Regards, Klaus

Klaus,

Thanks for your efforts, and all of your help, and your many good insights. I too am about finished with servos, for now. I have grown weary of playing with them.

But, your mention of time constants reminded me that I never did find a satisfactory answer, about that.

If we only need to keep pace with the thermal changes, and don't want to respond to any transients within the music, then I think that we had better be looking at time constants that are much, much longer than we have been showing, maybe something like 30 seconds or more, for correction of a maximum offset.

Your mention of a kick-drum made me want to try simulating that. I tried injecting a small, short pulse, added to the offset, after the offset had been corrected. The result was a significant perturbation of the servo feedback and the output offset.

But, I don't know if what I injected is at all similar to what might be encountered in music. Without actually building and testing a servo, one way to try it with music, in the simulator, is to use a WAV file for the input. For Spice simulations, only LT-Spice has that capability, as far as I know. I will try it, and see what sort of time constant is required, to keep the servo from responding to the music.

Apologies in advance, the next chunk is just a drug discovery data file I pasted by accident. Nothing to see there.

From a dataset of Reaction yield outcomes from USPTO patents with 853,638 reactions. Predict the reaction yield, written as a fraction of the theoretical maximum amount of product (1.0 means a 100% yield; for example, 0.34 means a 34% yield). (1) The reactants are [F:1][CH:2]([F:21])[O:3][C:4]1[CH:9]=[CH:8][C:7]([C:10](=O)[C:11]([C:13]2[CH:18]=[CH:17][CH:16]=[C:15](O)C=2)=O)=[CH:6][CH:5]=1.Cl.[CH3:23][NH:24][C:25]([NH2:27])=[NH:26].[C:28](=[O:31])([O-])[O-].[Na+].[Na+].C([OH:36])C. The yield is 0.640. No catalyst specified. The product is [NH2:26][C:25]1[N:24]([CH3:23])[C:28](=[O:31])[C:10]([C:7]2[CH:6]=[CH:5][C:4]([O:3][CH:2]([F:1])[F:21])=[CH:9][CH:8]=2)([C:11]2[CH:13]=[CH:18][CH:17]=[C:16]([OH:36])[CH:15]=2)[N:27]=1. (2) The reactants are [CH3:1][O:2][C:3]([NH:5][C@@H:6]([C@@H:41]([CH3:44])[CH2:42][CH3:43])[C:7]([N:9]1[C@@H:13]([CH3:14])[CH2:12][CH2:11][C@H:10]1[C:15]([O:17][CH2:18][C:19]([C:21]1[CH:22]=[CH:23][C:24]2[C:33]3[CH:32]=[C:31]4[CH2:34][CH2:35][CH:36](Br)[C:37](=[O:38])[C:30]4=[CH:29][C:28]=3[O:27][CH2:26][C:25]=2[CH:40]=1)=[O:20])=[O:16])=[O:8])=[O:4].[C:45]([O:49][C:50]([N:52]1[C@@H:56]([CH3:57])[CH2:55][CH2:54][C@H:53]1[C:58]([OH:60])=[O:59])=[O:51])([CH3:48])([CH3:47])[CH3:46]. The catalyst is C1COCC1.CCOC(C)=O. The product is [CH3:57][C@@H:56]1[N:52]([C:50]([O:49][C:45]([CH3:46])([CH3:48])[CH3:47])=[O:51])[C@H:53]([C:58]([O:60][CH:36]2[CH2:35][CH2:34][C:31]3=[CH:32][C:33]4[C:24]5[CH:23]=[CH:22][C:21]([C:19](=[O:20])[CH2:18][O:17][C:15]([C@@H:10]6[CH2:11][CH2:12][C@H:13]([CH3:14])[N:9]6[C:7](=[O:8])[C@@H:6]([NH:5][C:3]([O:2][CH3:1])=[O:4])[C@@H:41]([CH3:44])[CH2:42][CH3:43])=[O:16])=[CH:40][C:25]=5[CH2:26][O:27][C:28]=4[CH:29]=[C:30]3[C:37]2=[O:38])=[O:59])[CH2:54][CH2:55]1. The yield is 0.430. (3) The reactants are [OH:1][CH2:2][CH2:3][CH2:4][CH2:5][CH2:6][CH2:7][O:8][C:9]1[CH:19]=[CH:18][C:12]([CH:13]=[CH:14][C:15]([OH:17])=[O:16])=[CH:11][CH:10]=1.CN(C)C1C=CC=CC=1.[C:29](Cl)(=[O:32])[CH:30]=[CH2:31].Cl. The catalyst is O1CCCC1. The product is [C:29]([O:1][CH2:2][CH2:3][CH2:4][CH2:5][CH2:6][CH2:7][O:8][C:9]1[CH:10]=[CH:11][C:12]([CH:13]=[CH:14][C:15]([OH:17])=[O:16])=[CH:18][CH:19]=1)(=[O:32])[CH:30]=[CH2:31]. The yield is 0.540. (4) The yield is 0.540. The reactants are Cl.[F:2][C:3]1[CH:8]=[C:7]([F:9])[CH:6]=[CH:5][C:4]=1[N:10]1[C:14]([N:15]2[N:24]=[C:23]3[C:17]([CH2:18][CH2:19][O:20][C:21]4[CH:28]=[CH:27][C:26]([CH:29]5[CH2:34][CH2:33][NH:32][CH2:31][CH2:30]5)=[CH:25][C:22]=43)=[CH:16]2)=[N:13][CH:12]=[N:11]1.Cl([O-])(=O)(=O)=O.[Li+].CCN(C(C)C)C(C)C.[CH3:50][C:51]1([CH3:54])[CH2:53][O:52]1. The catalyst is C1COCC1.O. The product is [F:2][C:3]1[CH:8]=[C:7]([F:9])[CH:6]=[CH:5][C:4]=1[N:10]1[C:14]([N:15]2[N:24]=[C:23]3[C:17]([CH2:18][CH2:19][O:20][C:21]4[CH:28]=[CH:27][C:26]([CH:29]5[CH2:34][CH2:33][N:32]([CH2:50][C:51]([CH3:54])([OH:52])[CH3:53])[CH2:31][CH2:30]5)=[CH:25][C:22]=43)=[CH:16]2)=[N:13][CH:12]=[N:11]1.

Interestingly, LT-SPice can also output a WAV file. So we could then actually listen to the "before" and "after" versions of the music.

-------

I still think I don't agree that it's not extremely important to minimize the feedthrough of AC, in the servo's feedback to the amplifier. It seems to be the only way to ensure that the sound of the output (and the apparent gain of the amplifier) will not be affected by the servo, or will be affected minimally.

And now we also have to worry that any quasi-DC transients in the music will minimally affect the DC level from the servo, which will surely push the servo design even more deeply into the "no AC in the feedback" region.

I guess I won't really know what to think about that until I at least try simulating some servos with amplifiers that have WAV music files for their inputs. I should be able to simultaneously simulate two identical amplifiers with identical input signals, one with a servo and one without a servo, and simply subtract their outputs to detect any differences caused by the servo, as you showed in your last schematic. Then I may be able to see what needs to be done to minimize the differences. If in doubt about the significance of any effects on the output, I can also listen to both the original and the output WAV files, and compare them that way.

---------

Until I find out if a much longer time-constant is needed, attached is one last DC Servo design. This one's feedback is at -150 dB at 10 Hz, -185 dB at 20 Hz, -199 dB at 30 Hz, and stays below -130 dB over the entire audio frequency range. It has about a 10-second offset-correction time, with about 0.2% overshoot for a 2V offset. It uses only one opamp in the servo loop. Open-loop phase angle at 0 dB gain is about 69.6 degrees.